November 26, 2002

Refer to: HSA-10/WZ-125

Mr. Grant Dicke
Dicke Tool Company
1201 Warren Avenue
P.O. Box 518
Downers Grove, Illinois  60515

Dear Mr. Dicke:                                                           

Thank you for your letter of March 29, 2002, and facsimile message of November 21, 2002, requesting Federal Highway Administration (FHWA) acceptance of your company's portable sign stands as crashworthy traffic control devices for use in work zones on the National Highway System (NHS).  Accompanying your letter was a report of crash testing conducted by the Midwest Roadside Safety Facility.  You requested that we find these devices acceptable for use on the NHS under the provisions of National Cooperative Highway Research Program (NCHRP) Report 350 “Recommended Procedures for the Safety Performance Evaluation of Highway Features.”  Most of the sign support systems that were tested in this phase were reviewed previously and are the subject of our November 21, 2001, letter to you, designated WZ-99.  This present letter of acceptance, WZ-125, will only deal with the one remaining sign stand that was tested with successful results.


The FHWA guidance on crash testing of work zone traffic control devices is contained in two memoranda.  The first, dated July 25, 1997, titled “INFORMATION: Identifying Acceptable Highway Safety Features”, established four categories of work zone devices: Category I devices were those lightweight devices which could be self-certified by the vendor, Category II devices were other lightweight devices which needed individual crash testing, Category III devices were barriers and other fixed or massive devices also needing crash testing, and Category IV devices were trailer mounted lighted signs, arrow panels, etc.  The second guidance memorandum was issued on August 28, 1998, and is titled AINFORMATION: Crash Tested Work Zone Traffic Control Devices.”  This later memorandum lists devices that are acceptable under Categories I, II, and III.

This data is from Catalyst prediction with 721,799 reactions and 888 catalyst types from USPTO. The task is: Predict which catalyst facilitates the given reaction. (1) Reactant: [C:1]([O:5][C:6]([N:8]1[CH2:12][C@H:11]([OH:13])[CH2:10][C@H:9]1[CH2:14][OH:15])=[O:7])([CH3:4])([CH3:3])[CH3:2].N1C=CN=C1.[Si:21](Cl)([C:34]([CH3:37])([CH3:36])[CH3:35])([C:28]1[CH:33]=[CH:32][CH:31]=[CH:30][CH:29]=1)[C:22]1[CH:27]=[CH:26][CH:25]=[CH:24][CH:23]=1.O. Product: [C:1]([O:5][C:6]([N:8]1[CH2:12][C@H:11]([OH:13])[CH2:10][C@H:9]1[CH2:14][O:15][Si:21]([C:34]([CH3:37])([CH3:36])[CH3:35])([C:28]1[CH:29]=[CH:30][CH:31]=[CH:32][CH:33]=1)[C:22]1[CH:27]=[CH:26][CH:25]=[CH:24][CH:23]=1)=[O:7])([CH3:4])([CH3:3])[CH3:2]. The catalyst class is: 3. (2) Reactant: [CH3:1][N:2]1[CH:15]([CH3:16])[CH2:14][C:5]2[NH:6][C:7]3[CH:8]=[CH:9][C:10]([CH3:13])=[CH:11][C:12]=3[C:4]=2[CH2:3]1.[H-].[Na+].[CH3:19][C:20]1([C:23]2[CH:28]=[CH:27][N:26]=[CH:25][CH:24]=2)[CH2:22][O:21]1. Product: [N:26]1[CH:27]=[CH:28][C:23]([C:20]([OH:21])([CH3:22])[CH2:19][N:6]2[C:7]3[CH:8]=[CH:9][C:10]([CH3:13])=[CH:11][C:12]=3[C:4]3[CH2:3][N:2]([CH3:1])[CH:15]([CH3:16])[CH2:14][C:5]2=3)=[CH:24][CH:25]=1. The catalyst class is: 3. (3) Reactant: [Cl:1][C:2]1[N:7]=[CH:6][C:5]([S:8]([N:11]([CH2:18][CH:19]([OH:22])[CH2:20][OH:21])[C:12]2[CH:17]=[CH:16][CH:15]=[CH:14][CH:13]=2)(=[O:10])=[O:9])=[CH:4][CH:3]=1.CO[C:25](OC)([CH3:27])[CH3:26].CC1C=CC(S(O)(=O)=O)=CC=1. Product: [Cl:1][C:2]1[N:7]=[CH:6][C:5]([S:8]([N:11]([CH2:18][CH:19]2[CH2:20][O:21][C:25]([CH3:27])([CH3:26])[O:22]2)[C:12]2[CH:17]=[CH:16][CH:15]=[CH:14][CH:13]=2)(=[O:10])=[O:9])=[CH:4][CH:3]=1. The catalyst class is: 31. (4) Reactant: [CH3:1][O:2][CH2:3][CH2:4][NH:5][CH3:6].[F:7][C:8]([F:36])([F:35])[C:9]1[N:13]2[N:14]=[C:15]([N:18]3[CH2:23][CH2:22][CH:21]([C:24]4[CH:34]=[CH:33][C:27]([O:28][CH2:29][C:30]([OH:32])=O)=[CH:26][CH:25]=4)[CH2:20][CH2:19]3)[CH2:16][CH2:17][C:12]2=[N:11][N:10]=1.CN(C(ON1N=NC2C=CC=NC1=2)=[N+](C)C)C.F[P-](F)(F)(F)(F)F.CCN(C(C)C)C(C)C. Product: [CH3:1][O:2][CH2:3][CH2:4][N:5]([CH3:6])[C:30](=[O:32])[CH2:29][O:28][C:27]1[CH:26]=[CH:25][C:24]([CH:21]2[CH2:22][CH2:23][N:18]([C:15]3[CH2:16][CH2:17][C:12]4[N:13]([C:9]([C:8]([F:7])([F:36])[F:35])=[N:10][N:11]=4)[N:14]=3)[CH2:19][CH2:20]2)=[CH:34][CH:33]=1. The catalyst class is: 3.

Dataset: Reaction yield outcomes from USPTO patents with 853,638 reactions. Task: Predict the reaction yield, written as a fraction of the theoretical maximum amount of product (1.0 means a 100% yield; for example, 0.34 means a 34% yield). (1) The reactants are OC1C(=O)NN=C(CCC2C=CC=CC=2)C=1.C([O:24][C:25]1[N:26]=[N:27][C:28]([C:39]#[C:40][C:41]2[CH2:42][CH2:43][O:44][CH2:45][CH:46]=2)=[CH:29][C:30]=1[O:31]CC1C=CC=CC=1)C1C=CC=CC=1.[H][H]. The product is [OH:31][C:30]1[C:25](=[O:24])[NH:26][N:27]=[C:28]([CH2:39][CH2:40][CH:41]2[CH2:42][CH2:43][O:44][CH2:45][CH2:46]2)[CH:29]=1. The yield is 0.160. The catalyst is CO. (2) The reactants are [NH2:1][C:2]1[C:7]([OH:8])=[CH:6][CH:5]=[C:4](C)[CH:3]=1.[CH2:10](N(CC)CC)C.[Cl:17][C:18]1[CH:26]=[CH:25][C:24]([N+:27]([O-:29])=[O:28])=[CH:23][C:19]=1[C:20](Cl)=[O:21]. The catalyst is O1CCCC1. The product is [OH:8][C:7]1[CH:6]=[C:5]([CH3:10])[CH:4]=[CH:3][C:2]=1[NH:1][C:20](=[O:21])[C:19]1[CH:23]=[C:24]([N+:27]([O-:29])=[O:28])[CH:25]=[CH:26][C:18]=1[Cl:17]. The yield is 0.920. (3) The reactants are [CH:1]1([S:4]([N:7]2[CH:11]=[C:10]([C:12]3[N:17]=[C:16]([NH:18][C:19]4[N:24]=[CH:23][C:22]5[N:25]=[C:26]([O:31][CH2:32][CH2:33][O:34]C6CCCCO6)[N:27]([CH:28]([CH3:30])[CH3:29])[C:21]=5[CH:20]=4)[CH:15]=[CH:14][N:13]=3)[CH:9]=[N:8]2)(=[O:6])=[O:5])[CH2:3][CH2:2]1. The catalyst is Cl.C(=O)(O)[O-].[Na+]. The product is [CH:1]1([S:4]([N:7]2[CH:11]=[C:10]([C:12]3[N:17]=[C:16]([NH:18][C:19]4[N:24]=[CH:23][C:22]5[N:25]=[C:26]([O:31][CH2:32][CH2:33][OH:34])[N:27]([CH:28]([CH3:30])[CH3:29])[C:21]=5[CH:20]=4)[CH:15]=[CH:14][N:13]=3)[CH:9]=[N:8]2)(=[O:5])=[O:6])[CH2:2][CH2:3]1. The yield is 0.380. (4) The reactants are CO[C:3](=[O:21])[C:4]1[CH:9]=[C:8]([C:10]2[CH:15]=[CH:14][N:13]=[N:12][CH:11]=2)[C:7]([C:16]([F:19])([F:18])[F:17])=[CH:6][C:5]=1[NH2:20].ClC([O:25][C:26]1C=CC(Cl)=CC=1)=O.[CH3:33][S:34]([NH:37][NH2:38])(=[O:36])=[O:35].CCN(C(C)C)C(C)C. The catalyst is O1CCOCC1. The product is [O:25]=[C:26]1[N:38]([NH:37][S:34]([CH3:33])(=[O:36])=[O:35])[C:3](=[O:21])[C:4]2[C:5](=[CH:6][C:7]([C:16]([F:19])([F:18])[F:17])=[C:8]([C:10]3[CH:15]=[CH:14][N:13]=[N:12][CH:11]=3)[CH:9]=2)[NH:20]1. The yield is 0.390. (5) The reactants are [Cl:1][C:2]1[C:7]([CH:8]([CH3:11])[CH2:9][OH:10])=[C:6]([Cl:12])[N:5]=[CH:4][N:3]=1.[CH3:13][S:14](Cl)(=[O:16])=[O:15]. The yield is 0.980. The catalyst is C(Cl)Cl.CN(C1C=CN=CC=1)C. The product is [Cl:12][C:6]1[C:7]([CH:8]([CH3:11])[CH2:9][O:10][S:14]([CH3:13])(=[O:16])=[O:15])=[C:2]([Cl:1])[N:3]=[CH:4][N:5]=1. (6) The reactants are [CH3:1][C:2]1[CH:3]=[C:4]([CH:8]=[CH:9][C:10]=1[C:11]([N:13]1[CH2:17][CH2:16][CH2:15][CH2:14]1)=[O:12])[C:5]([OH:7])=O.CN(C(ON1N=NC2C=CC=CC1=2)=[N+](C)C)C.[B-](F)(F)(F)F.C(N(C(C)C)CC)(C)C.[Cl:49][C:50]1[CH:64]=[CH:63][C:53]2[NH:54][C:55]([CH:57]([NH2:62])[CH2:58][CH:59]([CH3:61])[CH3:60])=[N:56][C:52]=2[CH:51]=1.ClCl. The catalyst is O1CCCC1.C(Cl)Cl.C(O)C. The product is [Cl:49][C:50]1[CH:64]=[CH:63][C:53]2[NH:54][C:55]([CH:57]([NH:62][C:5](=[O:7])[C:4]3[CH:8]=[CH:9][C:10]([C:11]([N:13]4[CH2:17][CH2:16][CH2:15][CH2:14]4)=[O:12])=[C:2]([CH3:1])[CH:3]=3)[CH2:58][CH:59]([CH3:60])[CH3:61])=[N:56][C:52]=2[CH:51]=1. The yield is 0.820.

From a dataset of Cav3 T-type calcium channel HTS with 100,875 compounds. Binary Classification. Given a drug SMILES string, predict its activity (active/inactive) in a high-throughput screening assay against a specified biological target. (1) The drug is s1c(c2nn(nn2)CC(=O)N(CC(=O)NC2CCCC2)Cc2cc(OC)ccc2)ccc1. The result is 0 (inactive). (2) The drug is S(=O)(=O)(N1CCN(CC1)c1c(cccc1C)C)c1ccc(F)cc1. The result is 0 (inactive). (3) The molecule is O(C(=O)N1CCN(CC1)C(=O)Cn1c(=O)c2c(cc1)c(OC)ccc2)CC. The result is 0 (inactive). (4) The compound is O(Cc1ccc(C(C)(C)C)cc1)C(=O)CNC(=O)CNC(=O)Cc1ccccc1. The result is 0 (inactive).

A brief description of the devices follows:

Systems 58 and 59, Test No. D-30 DF-4000 Stand - A heavy duty, double torsion spring mounted portable sign support with a 1219 x 1219 mm vinyl sign mounted at a height of 305 mm from the ground and with three wood-staffed flags at a height of 2299 mm. This stand supported a RUNR48 reflective vinyl roll up sign.  Tested at both 90 degrees and head-on.


Full-scale automobile testing was conducted on your company's devices.  Two stand-alone examples of the device were tested in tandem, one oriented at 90-degrees (i.e., turned away from oncoming traffic) and the next placed six meters downstream head-on, as called for in our guidance memoranda.  The complete device as tested is shown in Enclosure 1. The crash test is summarized in the table below:

Test Number


Test Article

DF-4000 sign stand with RUNR48 vinyl roll up sign

Height to Bottom of Sign

305 mm

Height to Top of Sign

2013 mm

Flags or lights

3 flags on wood dowels, 2927 mm to top of flags

Test Article Mass (each)

19.05 kg

Vehicle Inertial Mass

812 kg

Impact Speed, Head-on

103.6 km/hr

Impact Speed, 90 Deg.

100.7 km/hr

Velocity Change, Head-on

0.81 m/s

Velocity Change, 90 deg.

Not recorded

Vehicle crush

Dents on hood and rear of roof

Occupant Compart. Intrusion


Windshield Damage

Minor “spider web” cracking plus single crack from top to bottom near center of windshield.


Damage was limited to dents, and minor windshield cracking.  The results of the testing met the FHWA requirements and, therefore, the devices described above and shown in the enclosed drawings for reference are acceptable for use on the NHS under the range of conditions tested, when proposed by a State.

Please note the following standard provisions that apply to FHWA letters of acceptance:

Sincerely yours,

Carol H. Jacoby, P.E.
Director, Office of Safety Design